That was one more reason why I could not comprehend Diana’s attitude. She was such a brainy girl, with so much potential, yet, I had to watch as her grades started to lower and her homework was more often missing than not. As the weeks went by, I had to face the daily discussion with her about her duties, responsibilities, and how proud her parents should be of her. It seemed to work for a few days and things returned to „normal” again. I was seriously getting tired of her and her obvious lack of concern about her own future, until one day I started to give her a lecture that I was hoping would shake her up from whatever had been going on in her mind. „You’ve been warned many times. I’m losing my patience with you.” I went on and on painting a grim but vivid picture of the future that would await her. I didn’t even have to use my imagination too much, just assembled bits of pieces I had experienced before on my rare visits in the township, like a gruesome crime story with everything included: illness, murder and prison. And above all: a never-ending misery that never leaves you but stays with you even in your sweetest dreams. Silence fell in the small classroom, you could only hear the distant screaming and shouting of some kids playing football. I had to open the door, so that we could let out all the negative energy and try again everything from scratch. Diana, listening the whole time in silence, was looking at me with her huge watery eyes, like two pieces of sparkling diamond. I could see a deep sadness in her eyes, and for the first time, she was questioning her abilities to succeed, I could tell. Little did I know that I had just painfully and cruelly described in details the moments of her everyday life. Her reality that she was desperetly trying to escape from.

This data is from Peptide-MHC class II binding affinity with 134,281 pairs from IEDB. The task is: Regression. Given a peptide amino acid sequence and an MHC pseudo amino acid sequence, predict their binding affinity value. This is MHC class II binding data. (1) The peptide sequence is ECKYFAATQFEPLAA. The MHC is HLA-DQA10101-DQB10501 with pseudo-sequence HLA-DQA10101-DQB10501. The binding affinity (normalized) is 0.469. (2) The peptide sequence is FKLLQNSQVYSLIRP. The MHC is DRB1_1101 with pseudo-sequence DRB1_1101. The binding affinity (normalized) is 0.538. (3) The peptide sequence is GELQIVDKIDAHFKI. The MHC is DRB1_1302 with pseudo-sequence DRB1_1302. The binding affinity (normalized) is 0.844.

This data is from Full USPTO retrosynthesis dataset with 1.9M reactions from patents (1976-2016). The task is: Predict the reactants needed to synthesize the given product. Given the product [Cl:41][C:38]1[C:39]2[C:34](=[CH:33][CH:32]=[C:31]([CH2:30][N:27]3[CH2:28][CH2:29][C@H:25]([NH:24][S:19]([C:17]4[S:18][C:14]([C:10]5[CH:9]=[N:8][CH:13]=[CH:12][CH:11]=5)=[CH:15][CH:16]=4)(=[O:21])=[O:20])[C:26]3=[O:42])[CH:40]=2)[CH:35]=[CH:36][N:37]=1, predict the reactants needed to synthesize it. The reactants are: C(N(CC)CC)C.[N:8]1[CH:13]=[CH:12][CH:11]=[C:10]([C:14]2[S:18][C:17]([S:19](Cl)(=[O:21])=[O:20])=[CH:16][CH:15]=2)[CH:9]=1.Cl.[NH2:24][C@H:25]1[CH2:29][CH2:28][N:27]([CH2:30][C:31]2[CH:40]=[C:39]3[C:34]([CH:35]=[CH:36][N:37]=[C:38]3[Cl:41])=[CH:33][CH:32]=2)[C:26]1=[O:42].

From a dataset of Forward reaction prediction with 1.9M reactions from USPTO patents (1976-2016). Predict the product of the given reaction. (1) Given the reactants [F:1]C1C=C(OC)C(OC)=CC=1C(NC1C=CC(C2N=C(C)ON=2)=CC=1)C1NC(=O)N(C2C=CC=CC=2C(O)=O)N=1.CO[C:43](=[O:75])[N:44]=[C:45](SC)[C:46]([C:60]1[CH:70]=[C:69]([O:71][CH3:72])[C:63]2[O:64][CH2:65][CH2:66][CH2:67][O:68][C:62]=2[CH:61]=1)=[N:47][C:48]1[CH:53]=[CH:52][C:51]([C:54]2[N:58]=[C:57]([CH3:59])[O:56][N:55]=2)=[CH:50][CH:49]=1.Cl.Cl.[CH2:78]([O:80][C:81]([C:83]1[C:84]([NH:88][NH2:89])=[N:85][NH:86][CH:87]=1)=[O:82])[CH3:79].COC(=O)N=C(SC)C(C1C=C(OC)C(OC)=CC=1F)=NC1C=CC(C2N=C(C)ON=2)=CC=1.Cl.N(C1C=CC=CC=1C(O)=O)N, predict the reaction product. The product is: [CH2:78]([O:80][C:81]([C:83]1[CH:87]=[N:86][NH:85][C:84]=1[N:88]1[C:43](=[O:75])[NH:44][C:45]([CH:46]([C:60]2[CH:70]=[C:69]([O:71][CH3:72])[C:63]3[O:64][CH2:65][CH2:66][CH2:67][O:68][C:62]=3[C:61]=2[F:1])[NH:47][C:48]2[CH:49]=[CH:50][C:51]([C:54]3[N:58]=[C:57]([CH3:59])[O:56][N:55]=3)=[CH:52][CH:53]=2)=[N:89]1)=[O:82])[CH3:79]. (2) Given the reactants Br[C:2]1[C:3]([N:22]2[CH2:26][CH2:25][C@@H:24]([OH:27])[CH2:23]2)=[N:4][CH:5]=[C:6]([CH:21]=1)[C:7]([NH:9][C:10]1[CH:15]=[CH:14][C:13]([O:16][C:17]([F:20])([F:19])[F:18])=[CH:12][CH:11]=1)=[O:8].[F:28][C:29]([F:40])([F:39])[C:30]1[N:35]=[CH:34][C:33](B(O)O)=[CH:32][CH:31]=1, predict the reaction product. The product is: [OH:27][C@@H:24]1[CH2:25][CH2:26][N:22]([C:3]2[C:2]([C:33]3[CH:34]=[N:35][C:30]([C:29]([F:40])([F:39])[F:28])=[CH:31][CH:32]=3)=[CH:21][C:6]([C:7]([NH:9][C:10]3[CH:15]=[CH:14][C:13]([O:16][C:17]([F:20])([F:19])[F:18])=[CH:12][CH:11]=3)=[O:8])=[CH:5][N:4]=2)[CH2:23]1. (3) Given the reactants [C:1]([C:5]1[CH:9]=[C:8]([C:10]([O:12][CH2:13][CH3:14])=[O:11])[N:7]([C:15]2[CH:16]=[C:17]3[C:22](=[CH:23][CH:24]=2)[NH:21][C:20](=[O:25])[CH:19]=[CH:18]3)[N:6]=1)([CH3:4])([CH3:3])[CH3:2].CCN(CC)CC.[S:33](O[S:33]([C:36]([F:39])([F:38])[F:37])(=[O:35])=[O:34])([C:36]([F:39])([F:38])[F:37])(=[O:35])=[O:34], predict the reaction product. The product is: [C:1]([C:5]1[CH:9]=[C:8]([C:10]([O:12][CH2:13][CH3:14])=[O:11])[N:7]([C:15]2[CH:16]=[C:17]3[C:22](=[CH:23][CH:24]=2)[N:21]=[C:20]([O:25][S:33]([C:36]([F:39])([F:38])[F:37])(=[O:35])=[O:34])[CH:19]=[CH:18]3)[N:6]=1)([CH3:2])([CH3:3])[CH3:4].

The rest of the lesson went as usual, but I felt a relief when it was finally over. Diana didn’t want to leave and just sat in the back of the classroom, like a bird that had just realised that her wings had been cut off and would never be able to fly again. Then, slowly, she got up from her chair and leaned over to my desk, saying: „My mom died from HIV and electricity was disconnected two months ago in my house and it’s always dark when I get home. I cannot see in the dark to do my shoolwork.” Her reality suddenly hit me. Now the two of us were sitting side by side silently for a few moments. I knew it was my turn to speak. I gave her a hug and murmured into her ear: „I’m so sorry. How can I help?”

And that sentence, like a magic spell, started a new relationship between me and my students. It felt like I had just become a teacher.

Update: I lost touch with all of my 6 students after they graduated from the school and have no information whether their education really was a turning point in their lives. I can only hope that it was.

Johannesburg, 2003